2008 ice storm left thousands powerless, changed the way NH prepares
L inda Gauvin never thought her Sandown home would remain dark for 13 days when she awoke to a tangled mess of fallen, ice-covered trees and power lines the morning of Dec. 12, 2008.
The storm caused the largest power outage in state history and left two-thirds of the state's population in the dark.
"Anytime 400,000 people are without power, habits and thoughts are going to change," said Perry Plummer, director of New Hampshire's Division of Homeland Security and Emergency Management. "Generator purchases have skyrocketed. I would say the average citizen is far more aware of emergency preparedness since the '08 ice storm."
Weather forecasters had predicted an ice storm, but no one expected the devastation that occurred five years ago late on the night of Dec. 11 and in the early morning hours of Dec. 12. At its peak, the outage affected more than 322,000 customers of Public Service of New Hampshire, the state's largest electric utility. Before the storm, PSNH's worst outage was 95,000 from an ice storm in 1998.
PSNH's utility crews spent 13 days replacing more than 780 damaged utility poles and 1,300 transformers. They installed more than 13,600 fuses and restrung 105 miles of power cable.
"I've never seen anything like it in my 37 years here," said Dave Meserve, an operations manager for Public Service of New Hampshire who was in charge of line crews after the storm.
Ben Bartlett and his family were without power for nine days at their home in Nottingham. Bartlett had a 15-year-old daughter living with them, a 2-year-old son, and his 2-month-old premature twin sons.
"So we tried to tough it out, but by the third day the house was so cold we couldn't subject the kids to it any longer," Bartlett said.
The family left their house and stayed with Bartlett's mother-in-law in Hillsborough before eventually booking a hotel.
When the hotel stays became too expensive, Bartlett turned to some military friends who set up generators at his house.
"Not sure what we would've done if they didn't help us as they came just in time as pipes were starting to freeze in the house," Bartlett said.
He now has propane as an alternative heat source and a backup plan that includes having a close relative to provide shelter, extra food and water on hand, and an emergency fund account to access during a crisis.
PSNH's Meserve said the two biggest lessons the company learned from the ice storm were the importance of improved communication with affected towns and customers and better tree trimming. PSNH spokesman Martin Murray said the company has also installed more automated devices on the system that limit the number of people affected by an outage in a geographical area.
During the storm, PSNH developed an online outage map on its website that updates every 15 minutes. The map is now used during any outage. PSNH also now brings in additional line and tree crews in advance of a storm.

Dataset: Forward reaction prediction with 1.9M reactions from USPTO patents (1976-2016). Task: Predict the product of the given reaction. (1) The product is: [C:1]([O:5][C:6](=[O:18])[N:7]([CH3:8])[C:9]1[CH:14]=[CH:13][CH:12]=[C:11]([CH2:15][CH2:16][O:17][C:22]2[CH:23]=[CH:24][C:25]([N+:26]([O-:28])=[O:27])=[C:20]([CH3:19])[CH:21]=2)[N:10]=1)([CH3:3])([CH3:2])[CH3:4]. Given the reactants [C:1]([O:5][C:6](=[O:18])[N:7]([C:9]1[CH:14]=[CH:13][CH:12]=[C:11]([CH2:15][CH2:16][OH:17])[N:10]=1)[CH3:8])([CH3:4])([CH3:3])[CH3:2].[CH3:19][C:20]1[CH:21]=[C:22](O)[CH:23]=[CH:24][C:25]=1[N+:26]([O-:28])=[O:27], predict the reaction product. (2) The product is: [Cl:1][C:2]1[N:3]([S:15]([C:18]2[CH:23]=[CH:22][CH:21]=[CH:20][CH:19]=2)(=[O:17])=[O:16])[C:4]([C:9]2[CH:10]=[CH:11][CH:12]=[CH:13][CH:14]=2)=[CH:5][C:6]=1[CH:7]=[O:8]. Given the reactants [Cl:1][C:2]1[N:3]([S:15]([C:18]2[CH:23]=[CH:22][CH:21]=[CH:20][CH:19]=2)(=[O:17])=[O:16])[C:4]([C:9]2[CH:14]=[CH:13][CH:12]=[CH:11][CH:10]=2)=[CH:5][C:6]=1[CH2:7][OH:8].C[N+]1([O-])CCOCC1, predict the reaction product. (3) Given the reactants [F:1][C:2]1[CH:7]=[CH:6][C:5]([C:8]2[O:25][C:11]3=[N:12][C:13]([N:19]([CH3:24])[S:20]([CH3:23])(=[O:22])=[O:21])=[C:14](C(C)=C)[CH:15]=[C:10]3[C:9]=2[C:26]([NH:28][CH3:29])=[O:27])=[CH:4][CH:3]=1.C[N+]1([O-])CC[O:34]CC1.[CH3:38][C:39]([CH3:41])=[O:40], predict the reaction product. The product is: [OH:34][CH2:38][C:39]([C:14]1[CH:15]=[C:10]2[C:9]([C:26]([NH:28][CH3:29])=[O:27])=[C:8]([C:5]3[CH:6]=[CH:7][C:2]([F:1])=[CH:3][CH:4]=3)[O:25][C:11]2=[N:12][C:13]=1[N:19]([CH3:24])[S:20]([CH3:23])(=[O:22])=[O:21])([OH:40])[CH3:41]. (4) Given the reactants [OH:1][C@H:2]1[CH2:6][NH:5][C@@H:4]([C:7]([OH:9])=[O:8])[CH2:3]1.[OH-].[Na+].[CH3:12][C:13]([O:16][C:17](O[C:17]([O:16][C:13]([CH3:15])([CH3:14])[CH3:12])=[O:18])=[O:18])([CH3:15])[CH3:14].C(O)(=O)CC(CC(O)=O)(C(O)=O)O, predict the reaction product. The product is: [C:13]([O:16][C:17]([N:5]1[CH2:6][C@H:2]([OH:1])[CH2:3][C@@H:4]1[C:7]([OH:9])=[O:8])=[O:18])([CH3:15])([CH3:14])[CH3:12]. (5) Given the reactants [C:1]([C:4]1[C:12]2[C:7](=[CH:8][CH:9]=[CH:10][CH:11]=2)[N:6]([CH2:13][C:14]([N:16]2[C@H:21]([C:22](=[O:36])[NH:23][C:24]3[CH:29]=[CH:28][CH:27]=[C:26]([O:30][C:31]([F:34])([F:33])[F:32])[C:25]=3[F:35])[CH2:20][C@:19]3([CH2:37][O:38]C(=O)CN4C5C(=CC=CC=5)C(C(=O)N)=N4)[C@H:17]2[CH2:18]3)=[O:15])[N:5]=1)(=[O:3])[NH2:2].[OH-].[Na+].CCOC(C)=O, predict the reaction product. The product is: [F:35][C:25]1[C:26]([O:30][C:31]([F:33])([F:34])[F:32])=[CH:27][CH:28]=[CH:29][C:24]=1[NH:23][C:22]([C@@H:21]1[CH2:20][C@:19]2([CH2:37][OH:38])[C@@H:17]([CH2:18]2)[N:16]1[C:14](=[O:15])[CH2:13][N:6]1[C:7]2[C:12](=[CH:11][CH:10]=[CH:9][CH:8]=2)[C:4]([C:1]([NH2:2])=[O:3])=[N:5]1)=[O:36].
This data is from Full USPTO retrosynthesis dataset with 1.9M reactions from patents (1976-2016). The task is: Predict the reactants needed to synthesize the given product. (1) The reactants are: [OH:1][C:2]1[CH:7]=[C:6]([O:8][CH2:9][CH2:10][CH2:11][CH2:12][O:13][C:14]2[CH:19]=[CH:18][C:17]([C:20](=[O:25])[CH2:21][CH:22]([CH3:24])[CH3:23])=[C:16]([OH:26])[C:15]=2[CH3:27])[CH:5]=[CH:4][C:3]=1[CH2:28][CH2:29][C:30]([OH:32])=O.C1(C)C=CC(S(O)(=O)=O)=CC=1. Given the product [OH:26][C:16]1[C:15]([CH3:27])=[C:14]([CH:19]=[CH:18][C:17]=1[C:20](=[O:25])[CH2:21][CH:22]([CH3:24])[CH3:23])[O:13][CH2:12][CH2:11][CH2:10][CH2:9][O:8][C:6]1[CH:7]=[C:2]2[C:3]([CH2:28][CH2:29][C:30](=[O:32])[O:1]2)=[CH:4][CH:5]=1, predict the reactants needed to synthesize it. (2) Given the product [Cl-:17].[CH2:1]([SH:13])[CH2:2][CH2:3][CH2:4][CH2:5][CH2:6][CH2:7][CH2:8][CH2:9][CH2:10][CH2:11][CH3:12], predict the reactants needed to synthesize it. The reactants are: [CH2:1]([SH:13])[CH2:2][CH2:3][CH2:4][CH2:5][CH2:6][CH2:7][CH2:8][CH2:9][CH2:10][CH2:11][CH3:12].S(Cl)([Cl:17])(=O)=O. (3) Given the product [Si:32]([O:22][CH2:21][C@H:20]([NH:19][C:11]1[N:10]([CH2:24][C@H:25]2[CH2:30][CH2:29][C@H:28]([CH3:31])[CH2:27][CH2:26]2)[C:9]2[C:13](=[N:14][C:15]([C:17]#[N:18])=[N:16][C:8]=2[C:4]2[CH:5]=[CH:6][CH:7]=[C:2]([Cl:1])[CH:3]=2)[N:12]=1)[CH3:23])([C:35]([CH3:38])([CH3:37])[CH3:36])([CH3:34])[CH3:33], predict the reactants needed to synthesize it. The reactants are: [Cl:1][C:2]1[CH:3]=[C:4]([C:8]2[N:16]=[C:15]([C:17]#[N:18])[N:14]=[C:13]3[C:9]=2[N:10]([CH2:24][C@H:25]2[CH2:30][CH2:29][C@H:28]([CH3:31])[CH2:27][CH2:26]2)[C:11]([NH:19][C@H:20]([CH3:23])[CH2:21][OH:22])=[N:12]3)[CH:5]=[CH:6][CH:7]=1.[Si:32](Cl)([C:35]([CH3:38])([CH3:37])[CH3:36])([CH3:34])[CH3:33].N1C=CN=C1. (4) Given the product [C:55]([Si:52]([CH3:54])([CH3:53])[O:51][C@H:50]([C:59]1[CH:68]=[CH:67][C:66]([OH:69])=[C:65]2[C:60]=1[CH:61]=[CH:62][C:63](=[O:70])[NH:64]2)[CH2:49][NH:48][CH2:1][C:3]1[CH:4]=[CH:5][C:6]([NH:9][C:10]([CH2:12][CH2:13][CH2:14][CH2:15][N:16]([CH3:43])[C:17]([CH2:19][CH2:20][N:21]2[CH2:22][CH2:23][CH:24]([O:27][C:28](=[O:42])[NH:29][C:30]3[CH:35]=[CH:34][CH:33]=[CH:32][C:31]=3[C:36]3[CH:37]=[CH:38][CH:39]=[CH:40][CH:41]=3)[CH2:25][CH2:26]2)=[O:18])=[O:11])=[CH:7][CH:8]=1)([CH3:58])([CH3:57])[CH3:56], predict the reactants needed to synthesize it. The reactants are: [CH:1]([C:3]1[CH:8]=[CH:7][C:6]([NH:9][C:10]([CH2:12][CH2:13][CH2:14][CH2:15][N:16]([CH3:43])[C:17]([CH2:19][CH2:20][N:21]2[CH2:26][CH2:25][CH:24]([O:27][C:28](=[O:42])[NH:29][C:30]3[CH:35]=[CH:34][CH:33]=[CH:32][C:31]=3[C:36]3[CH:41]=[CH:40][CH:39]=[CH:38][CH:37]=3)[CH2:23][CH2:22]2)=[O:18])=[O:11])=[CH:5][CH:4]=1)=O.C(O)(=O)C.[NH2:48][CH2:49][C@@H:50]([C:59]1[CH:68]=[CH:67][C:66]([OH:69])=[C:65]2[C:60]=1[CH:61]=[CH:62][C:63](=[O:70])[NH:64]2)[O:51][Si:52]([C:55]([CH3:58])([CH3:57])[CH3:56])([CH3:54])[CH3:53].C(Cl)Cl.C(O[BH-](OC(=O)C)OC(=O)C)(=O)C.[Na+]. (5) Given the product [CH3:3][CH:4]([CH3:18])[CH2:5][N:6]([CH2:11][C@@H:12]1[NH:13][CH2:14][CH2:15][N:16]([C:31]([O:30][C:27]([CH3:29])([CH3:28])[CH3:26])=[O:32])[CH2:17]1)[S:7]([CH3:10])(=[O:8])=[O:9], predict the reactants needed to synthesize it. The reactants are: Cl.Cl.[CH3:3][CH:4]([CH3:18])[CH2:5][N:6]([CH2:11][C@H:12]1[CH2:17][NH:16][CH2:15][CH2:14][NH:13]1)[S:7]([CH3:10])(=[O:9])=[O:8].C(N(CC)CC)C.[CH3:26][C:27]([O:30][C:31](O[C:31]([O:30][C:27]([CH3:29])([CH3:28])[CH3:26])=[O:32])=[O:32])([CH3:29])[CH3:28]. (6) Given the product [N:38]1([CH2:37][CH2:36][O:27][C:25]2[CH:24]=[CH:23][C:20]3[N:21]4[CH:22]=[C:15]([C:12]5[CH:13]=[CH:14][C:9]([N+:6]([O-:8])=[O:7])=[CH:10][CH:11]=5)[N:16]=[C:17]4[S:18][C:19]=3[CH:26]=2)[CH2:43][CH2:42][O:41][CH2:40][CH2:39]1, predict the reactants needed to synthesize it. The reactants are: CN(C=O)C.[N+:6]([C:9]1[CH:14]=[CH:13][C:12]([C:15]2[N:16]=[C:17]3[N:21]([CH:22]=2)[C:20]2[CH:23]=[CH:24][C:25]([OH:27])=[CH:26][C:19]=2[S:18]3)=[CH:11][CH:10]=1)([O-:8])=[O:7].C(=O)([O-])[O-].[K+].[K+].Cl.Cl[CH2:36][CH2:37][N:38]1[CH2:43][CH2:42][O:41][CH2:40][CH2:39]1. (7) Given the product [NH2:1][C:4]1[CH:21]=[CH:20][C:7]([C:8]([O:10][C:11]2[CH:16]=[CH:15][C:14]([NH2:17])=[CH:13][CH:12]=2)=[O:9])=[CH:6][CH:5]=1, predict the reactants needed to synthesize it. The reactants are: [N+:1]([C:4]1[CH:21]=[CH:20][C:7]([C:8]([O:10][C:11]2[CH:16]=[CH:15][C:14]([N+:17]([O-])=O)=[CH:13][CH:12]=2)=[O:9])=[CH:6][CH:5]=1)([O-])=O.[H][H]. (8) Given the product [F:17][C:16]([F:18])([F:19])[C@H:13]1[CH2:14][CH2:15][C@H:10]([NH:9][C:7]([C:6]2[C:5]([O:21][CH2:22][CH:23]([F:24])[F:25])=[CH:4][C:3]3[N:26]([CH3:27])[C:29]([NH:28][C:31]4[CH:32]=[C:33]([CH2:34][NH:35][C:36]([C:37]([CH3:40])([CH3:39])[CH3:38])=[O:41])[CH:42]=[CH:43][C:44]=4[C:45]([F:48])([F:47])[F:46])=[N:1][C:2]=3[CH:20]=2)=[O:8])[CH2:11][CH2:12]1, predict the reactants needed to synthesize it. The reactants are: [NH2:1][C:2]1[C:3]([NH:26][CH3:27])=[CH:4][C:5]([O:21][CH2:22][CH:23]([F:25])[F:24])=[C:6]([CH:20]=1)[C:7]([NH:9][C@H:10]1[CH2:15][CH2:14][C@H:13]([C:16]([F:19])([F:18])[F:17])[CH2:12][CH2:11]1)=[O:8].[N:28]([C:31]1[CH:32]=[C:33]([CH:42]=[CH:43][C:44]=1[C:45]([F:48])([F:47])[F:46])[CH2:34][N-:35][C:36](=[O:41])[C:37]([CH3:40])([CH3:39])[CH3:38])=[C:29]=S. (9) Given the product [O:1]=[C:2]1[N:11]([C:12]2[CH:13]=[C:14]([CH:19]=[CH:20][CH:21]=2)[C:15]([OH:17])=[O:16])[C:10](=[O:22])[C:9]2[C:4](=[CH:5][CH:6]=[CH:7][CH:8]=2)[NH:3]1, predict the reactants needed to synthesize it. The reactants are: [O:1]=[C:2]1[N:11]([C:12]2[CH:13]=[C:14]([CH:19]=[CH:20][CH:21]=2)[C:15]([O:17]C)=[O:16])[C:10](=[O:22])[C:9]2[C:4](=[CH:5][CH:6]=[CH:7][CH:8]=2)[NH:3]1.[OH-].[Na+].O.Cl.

Unitil, a Hampton-based utility that saw 37,000 of its 75,000 customers in New Hampshire lose power, faced harsh criticism after the storm. Since then, Unitil spokesman Alec O'Meara said the company has created a senior level emergency response director position to specifically focus on severe weather. It has adopted the National Incident Management System program and cross-training employees with a storm assignment, meaning workers in the accounting office might direct traffic at a staging site.
Unitil also gives police and fire departments a direct 24-hour hotline to special "municipal rooms" established in its regional emergency operations centers to report trouble spots.
Additional lines and overflow call capacity were also added to Unitil's call center to improve response times to calls.
Unitil has enhanced tree trimming, redesigned its website in 2010 to make information more accessible to customers, and now communicates outage information via Twitter and Facebook.
Plummer, the state's homeland security and emergency management director, said many of the changes made since the ice storm involve improvements in communication among different agencies affected during a disaster, including utility companies and the state's 234 cities and towns.
Plummer said the use of social media has been enhanced and preparedness plans have been updated to ensure a more coordinated response to disasters. Service delivery has been enhanced through pre-arranged mutual aid agreements and the use of a statewide electronic disaster management system, WebEOC, which allows for better statewide coordination of assets to improve response, he said.
In addition, an enhanced statewide shelter plan and inventory have been developed and exercised.
"You've got to be prepared. If that taught us nothing else, it's being prepared," Meserve said.